Median0.020.080.05
IQR0.01-0.030.02-0.120.01-0.10
Min, max0.01, 0.030.01, 0.180.00, 0.15
Group II (n = 43)< 0.0013
mean ± SD0.05 ± 0.040.13 ± 0.090.08 ± 0.11
Median0.050.090.05
IQR0.04-0.050.07-0.160.03-0.11
Min, max0.03, 0.260.01, 0.51-0.19, 0.46
Group III (n = 32)< 0.0014
mean ± SD0.07 ± 0.010.17 ± 0.090.10± 0.10
Median0.070.170.07
IQR0.06-0.080.09-0.250.01-0.18
Min, max0.05, 0.090.04, 0.36-0.04, 0.29

The efficacy of treatment was evaluated according to the different Child-Pugh Grades. The PLT count after rhTPO treatment was higher than that before treatment, regardless of the Child-Pugh grades (Table 5, Figure 1B). The average medication duration of Child-Pugh grade A, B and C patients were 6.75 ± 1.99, 11.81 ± 5.84, and 13.14 ± 6.73 d, respectively. All patients were grouped according to the medication duration, with 31 patients with seven days in group A, 38 patients with 8-14 d in group B, 22 patients with 15-21 d in group C and 9 patients with 22-28 d in group D. The mean treatment duration with rhTPO was 12 d in all enrolled patients. Patients in each group were analyzed at baseline, during treatment, and post-treatment periods (Table 6-9, Figure 1C), focusing on PLT count and treatment-related adverse events. The PLT count of patients with CLD showed an overall upward trend following rhTPO treatment (Figure 2).

Figure 2
Figure 2 Variation trend of platelet count with different medication durations.
Table 5 Comparison of platelet counts at baseline and post-treatment in patients with different Child-Pugh grades.

Baseline (× 109/L)
Post-treatment (× 109/L)
Change (× 109/L)
Child-Pugh A (n = 8)
mean ± SD41.75 ± 21.6853.63 ± 34.1311.88 ± 33.00
Median47.0048.503.00
IQR23.00-55.7539.25-62.25-6.00-38.50
Min, max6.00, 73.007.00, 127.00-34.00, 71.00
Child-Pugh B (n = 48)
mean ± SD44.08 ± 17.01105.88 ± 73.3461.79 ± 69.53
Median46.5082.0050.50
IQR30.00-55.7549.25-175.005.00-124.75
Min, max10.00, 80.007.00, 266.00-53.00, 214.00
Child-Pugh C (n = 44)
mean ± SD42.00 ± 16.36105.52 ± 94.3063.52 ± 91.48
Median40.5072.5037.50
IQR33.25-51.7547.00-139.756.25-104.00
Min, max9.00, 86.0015.00, 489.00-36.00, 448.00
Table 6 Changes in platelet counts in group A (7 d of treatment).

Baseline
Day 2
Day 5
Post-treatment
Change
n3110263131
mean ± SD (× 109/L)41.87 ± 17.4042.90 ± 29.4142.04 ± 27.3967.74 ± 62.8125.87 ± 57.67
Median (× 109/L)45.0041.5042.0054.0010.00
IQR (× 109/L)33.00-55.0017.25-54.0019.75-54.2528.00-80.00-7.00-44.00
Min, max (× 109/L)6.00, 73.0015.00,111.009.00, 127.007.00, 303.00-34.00, 244.00
Table 7 Changes in platelet counts in group B (8-14 d of treatment).

Baseline
Day 2
Day 5
Day 9
Post-treatment
Change
n382029263838
mean ± SD (× 109/L)45.42 ± 16.2746.10 ± 14.3460.79 ± 33.18108.19 ± 65.18133.85 ± 103.2381.97 ± 90.29
Median (× 109/L)43.0043.5055.0096.0095.0055.00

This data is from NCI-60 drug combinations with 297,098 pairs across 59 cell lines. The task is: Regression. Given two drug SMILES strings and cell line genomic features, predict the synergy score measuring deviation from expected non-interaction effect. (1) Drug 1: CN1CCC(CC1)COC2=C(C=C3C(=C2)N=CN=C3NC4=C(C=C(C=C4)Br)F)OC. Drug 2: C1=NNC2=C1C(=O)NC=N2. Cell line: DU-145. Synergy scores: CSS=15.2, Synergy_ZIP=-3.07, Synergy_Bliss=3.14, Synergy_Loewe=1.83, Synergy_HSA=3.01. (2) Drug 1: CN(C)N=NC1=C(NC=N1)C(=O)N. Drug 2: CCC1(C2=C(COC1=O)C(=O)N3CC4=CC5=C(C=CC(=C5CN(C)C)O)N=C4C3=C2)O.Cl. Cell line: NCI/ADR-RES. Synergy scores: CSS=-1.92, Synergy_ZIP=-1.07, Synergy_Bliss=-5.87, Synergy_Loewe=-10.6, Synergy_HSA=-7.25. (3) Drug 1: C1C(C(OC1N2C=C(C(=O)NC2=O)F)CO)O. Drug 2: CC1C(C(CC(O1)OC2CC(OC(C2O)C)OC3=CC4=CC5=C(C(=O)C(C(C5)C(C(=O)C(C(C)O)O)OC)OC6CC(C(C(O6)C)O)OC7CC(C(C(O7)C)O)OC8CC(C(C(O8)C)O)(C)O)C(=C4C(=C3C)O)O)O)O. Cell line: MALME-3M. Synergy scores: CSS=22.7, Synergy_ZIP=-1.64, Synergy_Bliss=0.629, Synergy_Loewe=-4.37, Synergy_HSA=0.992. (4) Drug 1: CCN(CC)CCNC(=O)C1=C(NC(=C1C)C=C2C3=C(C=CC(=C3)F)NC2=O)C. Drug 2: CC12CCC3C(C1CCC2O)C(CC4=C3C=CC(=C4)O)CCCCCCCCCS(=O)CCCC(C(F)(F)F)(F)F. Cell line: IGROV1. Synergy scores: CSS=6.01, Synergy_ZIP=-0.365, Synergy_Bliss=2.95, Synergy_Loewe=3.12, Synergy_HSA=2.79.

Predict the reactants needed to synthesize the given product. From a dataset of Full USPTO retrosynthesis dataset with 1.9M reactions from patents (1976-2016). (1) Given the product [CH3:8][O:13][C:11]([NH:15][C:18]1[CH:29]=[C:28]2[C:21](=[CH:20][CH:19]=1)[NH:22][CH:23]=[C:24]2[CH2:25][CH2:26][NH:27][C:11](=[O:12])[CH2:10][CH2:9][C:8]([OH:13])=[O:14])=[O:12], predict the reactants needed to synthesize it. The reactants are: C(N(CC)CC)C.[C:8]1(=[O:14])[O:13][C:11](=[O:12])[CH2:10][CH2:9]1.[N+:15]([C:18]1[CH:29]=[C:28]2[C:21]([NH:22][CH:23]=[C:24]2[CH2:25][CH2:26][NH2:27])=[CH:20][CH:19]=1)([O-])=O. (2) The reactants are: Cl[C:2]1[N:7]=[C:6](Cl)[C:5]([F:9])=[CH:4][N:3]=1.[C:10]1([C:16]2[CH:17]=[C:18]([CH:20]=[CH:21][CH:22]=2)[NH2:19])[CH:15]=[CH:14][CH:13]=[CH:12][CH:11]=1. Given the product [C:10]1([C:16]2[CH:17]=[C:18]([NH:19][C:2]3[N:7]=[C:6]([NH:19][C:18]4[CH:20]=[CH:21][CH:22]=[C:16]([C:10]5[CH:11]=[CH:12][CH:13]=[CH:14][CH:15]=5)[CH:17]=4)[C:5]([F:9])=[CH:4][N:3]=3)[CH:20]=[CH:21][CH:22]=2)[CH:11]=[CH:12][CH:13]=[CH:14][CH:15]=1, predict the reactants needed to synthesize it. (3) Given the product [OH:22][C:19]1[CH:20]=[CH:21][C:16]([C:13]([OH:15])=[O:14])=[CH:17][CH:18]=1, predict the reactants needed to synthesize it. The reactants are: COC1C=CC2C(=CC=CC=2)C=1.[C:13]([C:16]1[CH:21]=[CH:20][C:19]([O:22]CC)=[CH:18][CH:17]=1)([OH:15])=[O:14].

IQR (× 109/L)33.50-55.5033.75-57.7537.00-70.0049.00-166.7558.00-190.0021.25-127.25
Min, max (× 109/L)9.00, 80.0025.00, 71.0018.00, 170.0028.00, 261.0021.00, 489.00-27.00, 448.00
Table 8 Changes in platelet counts in group C (15-21 d of treatment).

Baseline
Day 5
Day 9
Day 14
Post-treatment
Change
n221718182222
mean ± SD (× 109/L)43.36 ± 19.2347.47 ± 19.6069.50 ± 33.25107.61 ± 65.53106.32 ± 65.9762.95 ± 64.96
Median (× 109/L)45.0051.0078.5092.5090.5047.50
IQR (× 109/L)27.75-59.2531.00-54.5032.50-85.7555.25-181.2555.25-148.0016.5-128.25
Min, max (× 109/L)10.00, 86.0019.00, 95.0020.00, 138.007.00, 235.007.00, 222.00-53.00, 179.00
Table 9 Changes in platelet counts in group D (22-28 d of treatment).

Baseline
Day 5
Day 14
Day 24
Post-treatment
Change
n997899
mean ± SD (× 109/L)35.56 ± 11.7241.22 ± 17.4150.29 ± 33.7683.88 ± 34.8790.89 ± 71.8555.33 ± 63.15
Median (× 109/L)34.0037.0042.0084.5079.0045.00
IQR (× 109/L)27.50-38.0033.00-51.5039.00-45.0047.75-118.0036.50-126.505.50-93.00
Min, max (× 109/L)25.00, 64.0016.00, 78.0018.00, 124.0042.00, 127.0029.00, 254.00-12.00, 190.00
DISCUSSION

A common complication of CLD in the blood is thrombocytopenia. The incidence of thrombocytopenia caused by CLD varies across different studies. The average prevalence of thrombocytopenia in CLD is about 6%; however, when the disease progresses to LC, the morbidity can reach 78%[2]. Apart from viral hepatitis, the incidence of alcoholic liver disease and non-alcoholic fatty liver disease are gradually increasing, and immune hepatitis and drug-induced liver dysfunction also account for some cases of CLD. In this study, the mean duration of liver disease in enrolled patients was 11.54 years, and 95% of them had already progressed from CLD to LC. Viral hepatitis is the most common cause of cirrhosis-induced thrombocytopenia. In our study, 41 (41%) cases of CLD with thrombocytopenia were caused by hepatitis B or C viral infection.

CLD-associated thrombocytopenia has complicated mechanisms, and the reduced production, excessive destruction, and abnormal distribution of PLT are all involved. A decrease in thrombopoietin (TPO) levels is the leading cause of thrombocytopenia. TPO is a hematopoietic growth factor that exerts its biological effects by binding to specific c-Mpl receptors on the surface of megakaryocytes and PLT; it regulates the proliferation, differentiation, and internal replication of megakaryocytes and modulates PLT-specific proteins and circulating PLT concentration[6]. Thus, TPO can stimulate PLT production and increase peripheral blood PLT count. In addition, TPO acts on hematopoietic stem cells to protect and regulate the hematopoietic stem cell pool. It cooperates with erythropoietin, stem cell factor, interleukin-3, and granulocyte colony stimulating factor to promote the proliferation of erythroid and granulocyte progenitor cells and stem cells to enter the proliferation cycle[7,8]. TPO is mainly synthesized in liver parenchymal and sinusoidal cells and also in the bone marrow and kidney[9]. TPO level in peripheral blood decreases with liver malfunction persists, which is particularly manifested in CLD and LC[2,10]. Hypersplenism is another classic cause of thrombocytopenia in patients with LC. The larger the spleen, the more blood cells are retained in the spleen and the more obvious the decrease in blood cell count in peripheral circulation.